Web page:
Guided Trips

FISHING REPORT AND SYNOPSIS: 8/13/2017

Fishing is good to excellent across the area. Caney Fork floats are happening either early or late, and in the Smokies we are fishing the high elevations to beat the heat.

Terrestrials are now a strong producer no matter where you fish. Beetle fishing has been good this summer. There are still fish ready to slam a beetle or hopper. In the mountains I prefer a beetle or ant while on the tailwaters I lean towards a hopper or beetle although ants work well there also. Hike in fishing on the brook trout streams is still good right now although flows are low enough that you need to focus on stealth.

On the Caney Fork, the great sight fishing opportunities of summer are in full gear. Daily midge fishing to big trout is a possibility. Night times can produce some exciting fishing on streamers or even mouse patterns. Just be careful out there when its dark. The river is unforgiving even in the daylight.

Smallmouth bass fishing has been good to great. Fish are looking up as usual for this time of year. When they don't want to hit flies on top, crawdad or baitfish patterns will work.

Photo of the Month: Night Time Hog

Photo of the Month: Night Time Hog

Monday, June 25, 2007

East Tennessee


Originally planned as a South Holston trip, the Watauga was added into the mix when we discovered that they would be generating in the afternoon on the SoHo. I had been looking forward to this trip for awhile and stayed up tying flies the night before. It pays to be prepared and you can never have too many sulphur patterns.

Sunday morning I was up at 4:00 (central) and headed out the door shortly thereafter to meet my fishing buddies on the east side of Knoxville by 7:00 (eastern). The drive was uneventful but the night before I had another of my premonitions indicating good fishing was sure to follow...and it turned out to be right again. We got to the South Holston by 9:00 and were soon fishing. I got things going quickly with a few stocker 'bows and then spooked a large brown. We worked down the river with everyone catching a few and then the pulse started to come through. The water never got too high and we stuck close to the edge of the river and then worked a bit farther down to continue fishing as the water slowly dropped back out. The rush of cool water seemed to slow things down briefly but it provided the apparent trigger for the sulphur hatch to start and soon the fish were nailing our nymph patterns as the sulphur nymphs started drifting in preparation for hatching. Soon the adults started appearing on the water and things just got better. The day became truly spectacular as fish after fish fell to our dries and nymphs. We had lots of doubles and even a few triples which tells you just how good the fishing was. My buddy Kevin took big fish honors on the SoHo with a nice brown of probably 15 or 16 inches that took his dry softly and then battled for awhile until we got it in the net. I missed at least two good fish but it wasn't the day for a big fish on this river for me.

Kevin's nice brown...

After fishing up until just before the generation was scheduled to start again, we headed back to the car and then off to find some lunch. After grabbing a bite to eat, we headed over the the Watauga to check it out. I hadn't been there before but Trevor assured us that it would be worth our time. It turned out to be an excellent decision as the fishing was just phenomenal. Despite dodging lots of water snakes and lots of lightning, we caught plenty of fish and I enjoyed my first time fishing this river.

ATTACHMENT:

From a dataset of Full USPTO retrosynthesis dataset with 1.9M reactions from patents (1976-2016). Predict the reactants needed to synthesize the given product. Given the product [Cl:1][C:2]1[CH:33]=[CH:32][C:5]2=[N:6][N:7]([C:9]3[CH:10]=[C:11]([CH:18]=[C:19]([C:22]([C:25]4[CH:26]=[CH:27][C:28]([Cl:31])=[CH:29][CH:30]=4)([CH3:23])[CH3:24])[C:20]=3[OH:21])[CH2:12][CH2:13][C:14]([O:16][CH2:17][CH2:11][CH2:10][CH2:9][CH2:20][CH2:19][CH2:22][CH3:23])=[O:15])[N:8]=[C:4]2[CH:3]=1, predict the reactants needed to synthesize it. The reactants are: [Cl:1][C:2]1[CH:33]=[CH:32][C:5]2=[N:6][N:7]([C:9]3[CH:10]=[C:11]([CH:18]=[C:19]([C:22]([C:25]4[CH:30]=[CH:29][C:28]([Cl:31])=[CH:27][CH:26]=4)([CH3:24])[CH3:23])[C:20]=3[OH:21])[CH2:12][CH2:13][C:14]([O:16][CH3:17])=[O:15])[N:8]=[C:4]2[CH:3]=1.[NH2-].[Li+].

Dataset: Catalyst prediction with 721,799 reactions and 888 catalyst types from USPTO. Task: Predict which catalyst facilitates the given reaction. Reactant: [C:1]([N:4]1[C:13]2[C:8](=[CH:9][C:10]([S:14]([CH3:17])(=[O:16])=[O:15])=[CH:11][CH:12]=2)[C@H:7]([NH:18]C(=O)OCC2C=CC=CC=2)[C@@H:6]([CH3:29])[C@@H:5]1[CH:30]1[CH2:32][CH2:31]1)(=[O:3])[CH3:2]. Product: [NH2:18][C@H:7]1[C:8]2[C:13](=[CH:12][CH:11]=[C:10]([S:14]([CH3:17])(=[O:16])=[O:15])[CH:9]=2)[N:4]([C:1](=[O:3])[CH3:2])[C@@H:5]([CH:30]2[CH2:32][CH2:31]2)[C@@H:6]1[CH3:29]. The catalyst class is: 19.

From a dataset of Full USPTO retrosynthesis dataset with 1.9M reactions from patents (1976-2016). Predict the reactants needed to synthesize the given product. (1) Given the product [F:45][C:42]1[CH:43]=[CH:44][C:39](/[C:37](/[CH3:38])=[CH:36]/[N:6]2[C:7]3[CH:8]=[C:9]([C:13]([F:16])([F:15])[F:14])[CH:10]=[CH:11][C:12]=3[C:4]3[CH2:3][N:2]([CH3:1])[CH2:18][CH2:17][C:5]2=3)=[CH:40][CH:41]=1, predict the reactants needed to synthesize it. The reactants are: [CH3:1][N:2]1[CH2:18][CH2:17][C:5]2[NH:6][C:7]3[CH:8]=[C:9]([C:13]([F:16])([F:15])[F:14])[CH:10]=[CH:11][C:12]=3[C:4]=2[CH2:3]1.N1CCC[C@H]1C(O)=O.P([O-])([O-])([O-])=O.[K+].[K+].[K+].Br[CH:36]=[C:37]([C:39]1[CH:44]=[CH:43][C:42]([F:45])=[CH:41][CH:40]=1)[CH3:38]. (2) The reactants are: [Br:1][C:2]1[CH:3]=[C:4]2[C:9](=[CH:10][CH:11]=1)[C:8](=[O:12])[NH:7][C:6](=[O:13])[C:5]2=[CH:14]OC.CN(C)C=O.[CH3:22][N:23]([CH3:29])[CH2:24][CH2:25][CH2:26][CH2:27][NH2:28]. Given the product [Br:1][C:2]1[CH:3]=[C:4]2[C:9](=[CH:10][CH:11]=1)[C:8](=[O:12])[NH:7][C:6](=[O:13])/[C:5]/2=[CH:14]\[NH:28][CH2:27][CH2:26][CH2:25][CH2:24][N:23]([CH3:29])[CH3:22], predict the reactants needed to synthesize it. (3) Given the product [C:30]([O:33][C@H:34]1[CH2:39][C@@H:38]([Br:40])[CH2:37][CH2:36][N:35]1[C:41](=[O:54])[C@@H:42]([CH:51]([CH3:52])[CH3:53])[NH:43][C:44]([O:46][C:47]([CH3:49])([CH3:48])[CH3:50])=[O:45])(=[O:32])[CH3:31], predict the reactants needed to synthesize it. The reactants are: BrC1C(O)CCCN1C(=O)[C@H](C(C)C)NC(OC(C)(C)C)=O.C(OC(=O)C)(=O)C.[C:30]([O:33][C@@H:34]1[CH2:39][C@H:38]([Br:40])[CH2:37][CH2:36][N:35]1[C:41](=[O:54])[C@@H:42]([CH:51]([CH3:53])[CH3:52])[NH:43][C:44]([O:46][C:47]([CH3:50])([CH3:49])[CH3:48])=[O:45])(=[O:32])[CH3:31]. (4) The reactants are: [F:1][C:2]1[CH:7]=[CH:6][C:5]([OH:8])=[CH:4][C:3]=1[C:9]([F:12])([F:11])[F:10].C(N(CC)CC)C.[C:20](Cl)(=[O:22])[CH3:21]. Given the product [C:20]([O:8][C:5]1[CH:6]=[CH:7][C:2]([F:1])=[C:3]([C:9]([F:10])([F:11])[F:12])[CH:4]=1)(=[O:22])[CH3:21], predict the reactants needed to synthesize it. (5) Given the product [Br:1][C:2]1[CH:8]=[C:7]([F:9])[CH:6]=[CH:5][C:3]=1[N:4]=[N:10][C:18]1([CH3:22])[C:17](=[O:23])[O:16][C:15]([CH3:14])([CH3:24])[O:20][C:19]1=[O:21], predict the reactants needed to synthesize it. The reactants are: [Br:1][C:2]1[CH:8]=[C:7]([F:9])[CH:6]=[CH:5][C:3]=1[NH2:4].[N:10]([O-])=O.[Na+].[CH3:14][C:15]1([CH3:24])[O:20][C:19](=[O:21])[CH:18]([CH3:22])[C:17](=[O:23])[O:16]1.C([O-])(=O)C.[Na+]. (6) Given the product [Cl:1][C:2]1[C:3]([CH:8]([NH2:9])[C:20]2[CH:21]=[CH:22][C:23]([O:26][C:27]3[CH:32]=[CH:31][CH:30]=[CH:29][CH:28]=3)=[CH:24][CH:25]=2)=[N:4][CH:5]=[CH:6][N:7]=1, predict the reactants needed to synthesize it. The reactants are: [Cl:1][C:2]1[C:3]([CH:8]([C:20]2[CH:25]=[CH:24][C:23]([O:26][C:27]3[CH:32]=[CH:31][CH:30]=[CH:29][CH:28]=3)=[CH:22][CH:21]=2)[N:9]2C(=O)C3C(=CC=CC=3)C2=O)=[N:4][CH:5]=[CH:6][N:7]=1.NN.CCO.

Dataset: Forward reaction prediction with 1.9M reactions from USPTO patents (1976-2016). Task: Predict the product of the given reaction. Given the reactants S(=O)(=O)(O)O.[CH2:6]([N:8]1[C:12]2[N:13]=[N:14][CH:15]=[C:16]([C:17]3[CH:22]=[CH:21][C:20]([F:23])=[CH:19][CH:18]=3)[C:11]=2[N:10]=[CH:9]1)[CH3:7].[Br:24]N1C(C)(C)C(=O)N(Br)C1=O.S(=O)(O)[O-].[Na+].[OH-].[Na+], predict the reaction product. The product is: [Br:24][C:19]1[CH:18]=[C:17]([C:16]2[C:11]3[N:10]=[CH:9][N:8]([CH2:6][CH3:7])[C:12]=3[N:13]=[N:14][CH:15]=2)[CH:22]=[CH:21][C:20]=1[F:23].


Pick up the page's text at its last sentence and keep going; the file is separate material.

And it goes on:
Trevor fighting a hefty rainbow...

We finished up the day at a heavily used access and I finally got my nice fish for the day. I was fishing a series of deep and very swift runs with a big Tellico nymph. Working almost to the top of one run, I cast up above it to allow my fly to sink all the way to the bottom of the run. Suddenly my line stopped and then darted upstream. Pulling back gently but firmly, I found what felt like a good fish attached to my line. Thankfully I was able to get it on the reel before it really took off and then the battle was joined. The fish bulldogged at first and then made short scorching runs downstream with my reel screaming. The fish finally came up and rolled a couple of times allowing me to realize that it was a nice rainbow. Eventually the fish tired and I worked it into the shallows where Kevin helped me land it and then we got a couple of pictures before watching it swim away. This spot proved good for a nice brown and another good-sized rainbow in addition to some smaller fish. I also had another big rainbow on but the fly popped out as I was applying a lot of pressure trying to keep it out of the rapids.

My nice Watauga 'bow

Shortly after this, another storm was approaching and we all hurried back to the car and decided to call it a day. The trout of East Tennessee will be glad we don't make it up there often as we all caught lots of fish over the course of the day.

3 comments:

  1. I don't think I'd ever get used to timing my fishing trips to a release schedule. As if the hatches, fish, weather and my own general mood weren't capricious enough...

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  2. all type of trouts, very nice.

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  3. TC, the generation issue can be annoying but the quality of fishing on the tailwaters is such that I just have to fish them occasionally. Also, tailwaters are normally closer to me than my preferred mountain streams (mainly freestones...). I don't remember if you've fished the SoHo on your Tennessee trips the last couple of years but if not, you owe it to yourself to try it sometime. It is a special place...

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